Almost everyone can tell me what each letter in that acronym DUI stands for: Driving Under the Influence. However, I’m willing to bet that the same is not true for ARD. So, what is ARD and how does it work?
ARD stands for Alternative Rehabilitative Disposition and is a program that is generally available for first time DUI offenders. The program subjects the participant to the equivalent of probation for a period of at least a year. During that time, the participant will, among other things, pay certain fines and fees, attend driving safety classes, complete between 35 and 80 hours of community service and attend any required drug and alcohol counseling. Once those tasks have been successfully completed, the District Attorney will dismiss the DUI charges.
There are three significant advantages to successfully completing ARD:
- A clean criminal record – Once the DUI charges are dismissed (with the exception of any summary traffic charges, such as speeding or careless driving, that may have accompanied the DUI charges), they can be expunged from your criminal record. Even if they are not affirmatively expunged, ARD is not considered a criminal conviction. Thus, if any form you are filling out asks if you have ever been convicted of a misdemeanor or felony, you can answer no.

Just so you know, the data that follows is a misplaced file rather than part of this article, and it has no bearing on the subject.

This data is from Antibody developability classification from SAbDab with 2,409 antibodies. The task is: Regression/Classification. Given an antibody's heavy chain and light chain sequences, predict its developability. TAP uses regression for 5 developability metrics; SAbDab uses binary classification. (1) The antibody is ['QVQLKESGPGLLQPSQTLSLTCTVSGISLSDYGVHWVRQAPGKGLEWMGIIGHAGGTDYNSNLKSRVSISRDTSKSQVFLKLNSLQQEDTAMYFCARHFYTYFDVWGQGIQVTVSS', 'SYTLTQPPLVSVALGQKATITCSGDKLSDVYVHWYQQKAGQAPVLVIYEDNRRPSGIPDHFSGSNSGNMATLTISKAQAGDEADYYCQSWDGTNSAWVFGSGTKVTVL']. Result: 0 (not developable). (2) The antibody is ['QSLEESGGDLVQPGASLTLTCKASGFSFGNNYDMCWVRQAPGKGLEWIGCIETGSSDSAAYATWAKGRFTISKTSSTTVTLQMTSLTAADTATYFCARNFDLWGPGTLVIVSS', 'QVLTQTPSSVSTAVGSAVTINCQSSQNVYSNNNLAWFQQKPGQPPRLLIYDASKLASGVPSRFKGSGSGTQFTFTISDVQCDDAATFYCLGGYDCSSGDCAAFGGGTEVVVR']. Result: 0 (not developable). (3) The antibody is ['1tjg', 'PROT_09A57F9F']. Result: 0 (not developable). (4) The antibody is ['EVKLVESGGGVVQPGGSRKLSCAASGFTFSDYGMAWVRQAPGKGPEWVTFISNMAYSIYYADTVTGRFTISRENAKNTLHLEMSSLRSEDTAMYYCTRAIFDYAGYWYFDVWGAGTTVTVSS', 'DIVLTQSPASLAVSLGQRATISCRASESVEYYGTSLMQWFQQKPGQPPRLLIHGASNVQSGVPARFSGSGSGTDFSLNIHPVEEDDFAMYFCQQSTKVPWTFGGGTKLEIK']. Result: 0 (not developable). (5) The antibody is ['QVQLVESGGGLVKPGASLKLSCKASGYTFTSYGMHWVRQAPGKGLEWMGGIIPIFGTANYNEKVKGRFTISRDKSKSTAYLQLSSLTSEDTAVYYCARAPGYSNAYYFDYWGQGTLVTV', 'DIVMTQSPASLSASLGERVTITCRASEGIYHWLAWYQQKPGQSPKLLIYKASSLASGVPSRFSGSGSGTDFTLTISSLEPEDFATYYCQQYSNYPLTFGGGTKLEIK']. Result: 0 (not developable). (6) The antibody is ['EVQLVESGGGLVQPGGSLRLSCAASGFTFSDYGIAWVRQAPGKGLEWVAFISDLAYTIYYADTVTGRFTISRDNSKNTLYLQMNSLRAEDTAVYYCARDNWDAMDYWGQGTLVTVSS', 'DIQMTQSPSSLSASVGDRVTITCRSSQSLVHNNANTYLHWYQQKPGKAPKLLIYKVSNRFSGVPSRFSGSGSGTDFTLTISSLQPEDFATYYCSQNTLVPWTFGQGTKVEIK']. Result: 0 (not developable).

- No jail time – Almost all DUI charges require a mandatory minimum of jail time upon conviction. ARD, on the other hand, requires no jail time. However, people who fail to successfully fulfill the ARD requirements, or are charged with another crime while in the program, risk being kicked out of ARD. Once that happens, they will be subject to the standard penalties if convicted.
- Reduced license suspension – Almost all DUI charges require a drivers license suspension of at least one year. In ARD, depending on the participant’s blood alcohol reading, age or whether there was an accident, the license suspensions are typically 30 or 60 days. It is important to note, however, that driving during either a DUI or ARD suspension is punishable by a minimum of 60 to 90 days in jail and a fine of $1,000.00.